The Toronto-based Solamon Energy Corporation says it plans to build the largest solar power plant in the Caribbean. The solar company said that the programme, to be built in Jamaica, will cost in the region of CAN$450 million or US$444.2 million. When completed, the farm will “enhance and improve the nation’s energy infrastructure, as well as serve as a beacon to attract additional investment in the ICT (Information Communications Technology) and greentech sectors.” A residential solar installer in Maryland is finding that more and more residents are turning towards green energy as it’s good for the environment and their pockets.
Solamon’s senior vice president, Ainsley Brown, said the farm would represent one of the region’s first strategic private-public partnerships. “In order to implement a solution of this magnitude sites, several parishes are being considered as future homes of one of three 50-acre plots that when conjoined will provide the Jamaican people with 60MW of clean electricity,” he said. It is another solar supplier joining the growing list of solar power suppliers who are pushing for clean renewable energy. It seems that many energy providers all around the world are also jumping on the renewable solar energy trend. More specifically, in Texas, a wide range of energy suppliers, like Reliant Energy, have renewable energy plans that don’t even involve the installation of solar panels on your building, leading to an uncomplex way of energy saving.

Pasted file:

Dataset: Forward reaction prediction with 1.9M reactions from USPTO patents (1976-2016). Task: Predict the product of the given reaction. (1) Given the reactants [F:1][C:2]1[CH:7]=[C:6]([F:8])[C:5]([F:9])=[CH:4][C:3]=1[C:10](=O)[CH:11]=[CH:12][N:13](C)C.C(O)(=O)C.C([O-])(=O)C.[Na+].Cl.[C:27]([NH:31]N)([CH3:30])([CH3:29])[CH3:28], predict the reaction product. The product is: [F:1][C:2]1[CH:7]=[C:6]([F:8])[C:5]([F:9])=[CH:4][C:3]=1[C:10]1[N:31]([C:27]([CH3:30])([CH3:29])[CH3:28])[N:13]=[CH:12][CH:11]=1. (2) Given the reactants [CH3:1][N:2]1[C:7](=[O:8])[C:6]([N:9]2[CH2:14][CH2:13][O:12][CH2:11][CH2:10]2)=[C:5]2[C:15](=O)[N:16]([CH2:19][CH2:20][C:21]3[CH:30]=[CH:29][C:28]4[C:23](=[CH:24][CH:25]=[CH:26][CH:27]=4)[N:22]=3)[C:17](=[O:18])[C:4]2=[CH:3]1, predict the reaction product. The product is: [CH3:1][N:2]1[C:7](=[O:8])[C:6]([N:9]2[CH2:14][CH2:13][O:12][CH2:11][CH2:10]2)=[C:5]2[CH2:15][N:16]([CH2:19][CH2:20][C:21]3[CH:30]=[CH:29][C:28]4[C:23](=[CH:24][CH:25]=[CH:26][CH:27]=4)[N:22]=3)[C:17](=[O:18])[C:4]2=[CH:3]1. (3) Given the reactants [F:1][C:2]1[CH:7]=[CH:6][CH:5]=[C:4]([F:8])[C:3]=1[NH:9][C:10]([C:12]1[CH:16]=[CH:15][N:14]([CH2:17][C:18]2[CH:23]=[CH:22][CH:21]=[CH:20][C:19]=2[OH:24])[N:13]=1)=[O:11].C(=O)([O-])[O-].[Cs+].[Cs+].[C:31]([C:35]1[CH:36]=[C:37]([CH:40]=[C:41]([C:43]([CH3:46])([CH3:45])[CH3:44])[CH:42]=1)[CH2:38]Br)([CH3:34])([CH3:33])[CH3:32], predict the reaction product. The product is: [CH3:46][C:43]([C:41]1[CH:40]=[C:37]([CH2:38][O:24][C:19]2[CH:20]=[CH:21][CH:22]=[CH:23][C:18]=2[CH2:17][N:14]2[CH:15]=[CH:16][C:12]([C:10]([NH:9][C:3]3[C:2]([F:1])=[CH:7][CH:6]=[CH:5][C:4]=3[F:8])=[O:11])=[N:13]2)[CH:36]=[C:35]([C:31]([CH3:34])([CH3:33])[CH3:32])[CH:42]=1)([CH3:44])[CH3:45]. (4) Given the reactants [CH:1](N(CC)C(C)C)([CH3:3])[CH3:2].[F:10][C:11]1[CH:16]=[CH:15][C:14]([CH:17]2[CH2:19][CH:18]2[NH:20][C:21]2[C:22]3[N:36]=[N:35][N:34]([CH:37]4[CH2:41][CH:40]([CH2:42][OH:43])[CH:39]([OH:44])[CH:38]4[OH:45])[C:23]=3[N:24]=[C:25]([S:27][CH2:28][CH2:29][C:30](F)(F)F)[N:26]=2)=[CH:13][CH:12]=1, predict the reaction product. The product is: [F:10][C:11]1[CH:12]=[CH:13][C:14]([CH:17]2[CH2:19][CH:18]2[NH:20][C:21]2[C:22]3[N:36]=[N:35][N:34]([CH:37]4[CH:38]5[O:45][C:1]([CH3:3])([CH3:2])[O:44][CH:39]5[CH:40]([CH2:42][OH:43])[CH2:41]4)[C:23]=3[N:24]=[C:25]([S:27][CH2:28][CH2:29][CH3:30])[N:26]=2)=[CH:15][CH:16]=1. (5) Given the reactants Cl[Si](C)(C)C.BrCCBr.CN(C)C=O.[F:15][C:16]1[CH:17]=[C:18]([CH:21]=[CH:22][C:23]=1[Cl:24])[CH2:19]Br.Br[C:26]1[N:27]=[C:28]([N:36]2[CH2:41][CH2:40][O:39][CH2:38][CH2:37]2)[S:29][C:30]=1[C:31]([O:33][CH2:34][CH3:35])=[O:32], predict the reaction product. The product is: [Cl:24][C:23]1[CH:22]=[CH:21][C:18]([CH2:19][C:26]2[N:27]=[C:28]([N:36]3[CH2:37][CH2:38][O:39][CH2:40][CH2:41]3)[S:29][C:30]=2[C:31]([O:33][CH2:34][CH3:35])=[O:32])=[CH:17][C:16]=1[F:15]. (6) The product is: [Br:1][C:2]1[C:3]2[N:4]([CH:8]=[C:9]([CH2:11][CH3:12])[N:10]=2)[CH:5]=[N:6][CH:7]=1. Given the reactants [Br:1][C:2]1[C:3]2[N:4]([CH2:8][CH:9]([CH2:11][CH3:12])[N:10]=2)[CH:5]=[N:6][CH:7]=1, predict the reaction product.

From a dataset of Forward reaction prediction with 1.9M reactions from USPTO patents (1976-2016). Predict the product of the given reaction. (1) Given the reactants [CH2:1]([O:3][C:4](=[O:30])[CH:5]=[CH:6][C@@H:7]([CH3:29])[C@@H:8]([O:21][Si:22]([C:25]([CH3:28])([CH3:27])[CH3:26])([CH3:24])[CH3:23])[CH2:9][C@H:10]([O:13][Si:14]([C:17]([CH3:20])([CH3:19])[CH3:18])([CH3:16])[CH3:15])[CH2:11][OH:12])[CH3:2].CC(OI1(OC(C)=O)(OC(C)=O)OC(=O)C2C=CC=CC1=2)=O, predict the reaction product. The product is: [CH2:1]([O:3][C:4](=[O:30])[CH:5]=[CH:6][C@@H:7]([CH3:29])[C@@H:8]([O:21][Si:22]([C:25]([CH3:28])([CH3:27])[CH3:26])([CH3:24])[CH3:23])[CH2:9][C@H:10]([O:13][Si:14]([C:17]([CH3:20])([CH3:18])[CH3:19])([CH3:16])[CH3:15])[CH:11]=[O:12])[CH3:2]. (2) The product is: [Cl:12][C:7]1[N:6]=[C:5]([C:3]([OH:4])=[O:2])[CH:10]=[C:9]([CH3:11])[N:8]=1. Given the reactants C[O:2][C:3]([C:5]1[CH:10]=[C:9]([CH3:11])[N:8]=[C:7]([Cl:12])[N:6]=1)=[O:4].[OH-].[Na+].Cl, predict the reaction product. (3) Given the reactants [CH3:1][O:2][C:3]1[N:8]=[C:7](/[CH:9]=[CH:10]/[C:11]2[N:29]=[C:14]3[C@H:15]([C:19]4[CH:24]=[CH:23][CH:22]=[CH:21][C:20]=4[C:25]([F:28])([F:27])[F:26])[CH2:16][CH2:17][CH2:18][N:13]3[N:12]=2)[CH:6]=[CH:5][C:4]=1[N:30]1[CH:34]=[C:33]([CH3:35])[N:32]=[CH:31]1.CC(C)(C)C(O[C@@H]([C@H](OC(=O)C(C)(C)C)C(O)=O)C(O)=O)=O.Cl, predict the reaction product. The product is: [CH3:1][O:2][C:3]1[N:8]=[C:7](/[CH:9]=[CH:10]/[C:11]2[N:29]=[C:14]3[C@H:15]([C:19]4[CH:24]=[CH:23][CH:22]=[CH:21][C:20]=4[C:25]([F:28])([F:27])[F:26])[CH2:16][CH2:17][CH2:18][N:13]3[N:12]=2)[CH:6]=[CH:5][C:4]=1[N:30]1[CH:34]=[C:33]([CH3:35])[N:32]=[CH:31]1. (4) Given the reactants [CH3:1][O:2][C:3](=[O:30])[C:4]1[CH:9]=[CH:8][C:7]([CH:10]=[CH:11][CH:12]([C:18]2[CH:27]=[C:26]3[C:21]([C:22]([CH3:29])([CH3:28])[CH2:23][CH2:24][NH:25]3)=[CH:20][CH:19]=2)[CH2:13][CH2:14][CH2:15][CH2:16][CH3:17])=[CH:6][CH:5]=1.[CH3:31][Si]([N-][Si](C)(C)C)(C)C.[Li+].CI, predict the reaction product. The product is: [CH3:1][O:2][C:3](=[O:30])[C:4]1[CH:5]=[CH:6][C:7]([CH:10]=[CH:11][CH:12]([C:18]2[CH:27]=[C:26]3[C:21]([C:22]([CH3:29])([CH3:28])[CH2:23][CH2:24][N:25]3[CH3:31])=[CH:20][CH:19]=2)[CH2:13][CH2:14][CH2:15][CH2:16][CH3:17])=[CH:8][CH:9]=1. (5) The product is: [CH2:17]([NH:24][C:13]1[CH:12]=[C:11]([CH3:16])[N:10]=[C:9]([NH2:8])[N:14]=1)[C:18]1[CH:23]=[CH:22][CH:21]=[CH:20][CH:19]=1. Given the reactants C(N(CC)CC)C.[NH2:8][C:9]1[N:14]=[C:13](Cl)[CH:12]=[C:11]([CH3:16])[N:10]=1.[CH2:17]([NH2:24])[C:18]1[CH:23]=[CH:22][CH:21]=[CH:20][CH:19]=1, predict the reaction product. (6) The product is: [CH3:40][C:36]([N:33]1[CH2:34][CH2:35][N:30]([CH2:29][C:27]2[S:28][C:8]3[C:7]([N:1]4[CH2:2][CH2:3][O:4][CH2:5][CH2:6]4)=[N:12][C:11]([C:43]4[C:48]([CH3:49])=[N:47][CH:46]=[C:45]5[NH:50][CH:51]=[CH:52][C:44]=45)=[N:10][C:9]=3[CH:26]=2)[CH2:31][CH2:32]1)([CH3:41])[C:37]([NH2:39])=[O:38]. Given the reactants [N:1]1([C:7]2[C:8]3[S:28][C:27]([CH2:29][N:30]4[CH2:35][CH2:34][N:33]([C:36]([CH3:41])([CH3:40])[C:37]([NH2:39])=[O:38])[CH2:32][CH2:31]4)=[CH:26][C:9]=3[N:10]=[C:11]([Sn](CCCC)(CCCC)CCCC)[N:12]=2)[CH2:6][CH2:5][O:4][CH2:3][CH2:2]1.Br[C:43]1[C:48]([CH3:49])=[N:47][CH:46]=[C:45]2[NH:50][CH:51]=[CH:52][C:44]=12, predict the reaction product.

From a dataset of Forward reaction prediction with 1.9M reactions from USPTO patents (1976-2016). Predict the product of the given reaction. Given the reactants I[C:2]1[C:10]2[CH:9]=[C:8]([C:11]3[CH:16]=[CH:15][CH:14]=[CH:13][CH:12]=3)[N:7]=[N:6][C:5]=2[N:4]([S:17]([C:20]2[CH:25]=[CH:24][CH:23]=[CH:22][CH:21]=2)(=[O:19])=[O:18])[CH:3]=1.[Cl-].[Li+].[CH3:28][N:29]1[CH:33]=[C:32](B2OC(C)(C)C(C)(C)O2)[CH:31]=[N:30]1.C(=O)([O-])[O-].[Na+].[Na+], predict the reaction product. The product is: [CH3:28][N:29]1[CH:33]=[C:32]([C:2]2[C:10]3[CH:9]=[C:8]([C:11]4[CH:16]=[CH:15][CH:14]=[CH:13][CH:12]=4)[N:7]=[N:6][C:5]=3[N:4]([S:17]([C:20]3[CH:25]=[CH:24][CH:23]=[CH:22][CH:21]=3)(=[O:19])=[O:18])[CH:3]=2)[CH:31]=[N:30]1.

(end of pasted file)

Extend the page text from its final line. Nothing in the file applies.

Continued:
“This programme represents a comprehensive approach to renewable energy development, energy diversification, job creation and training for the 21st century,” Brown said. “Its success will necessitate a level-headed and like-minded approach at the table, as we are offering to tackle and deal with all elements of risk cooperatively and openly examine the implications of carbon credits, fuel or foreign exchange savings, in order to share the greater benefits of solar with our partners, and the communities they serve over the lifetime of this deal.”
Brown said the mega-project would create many new jobs for Jamaicans, and with the completion of a requisite light manufacturing plant, will establish the island as a “bona-fide greentech hub.” In addition to generating solar electricity and, thereby, reducing for future generations of Jamaicans an “imposing reliance” on fossil fuels, he said the new revenue from the sale of carbon credits will be directed toward establishing employee training and certification programmes, “required to build this and many other similar facilities across the Caribbean.”
“I believe the utility should not be the only one to benefit from the nation going green,” Brown said. “JPS, as it currently stands, benefits from green initiatives, from not having to produce that energy, as well as the fuel-saving and foreign exchange saving, without passing anything onto the green investor or the customer at large,” he said.
The company said it is “excited” to deliver turnkey power plants using renewable solar energy as a resource to Caribbean and Central American countries, and develop mutually beneficial and long-term relationships around the world.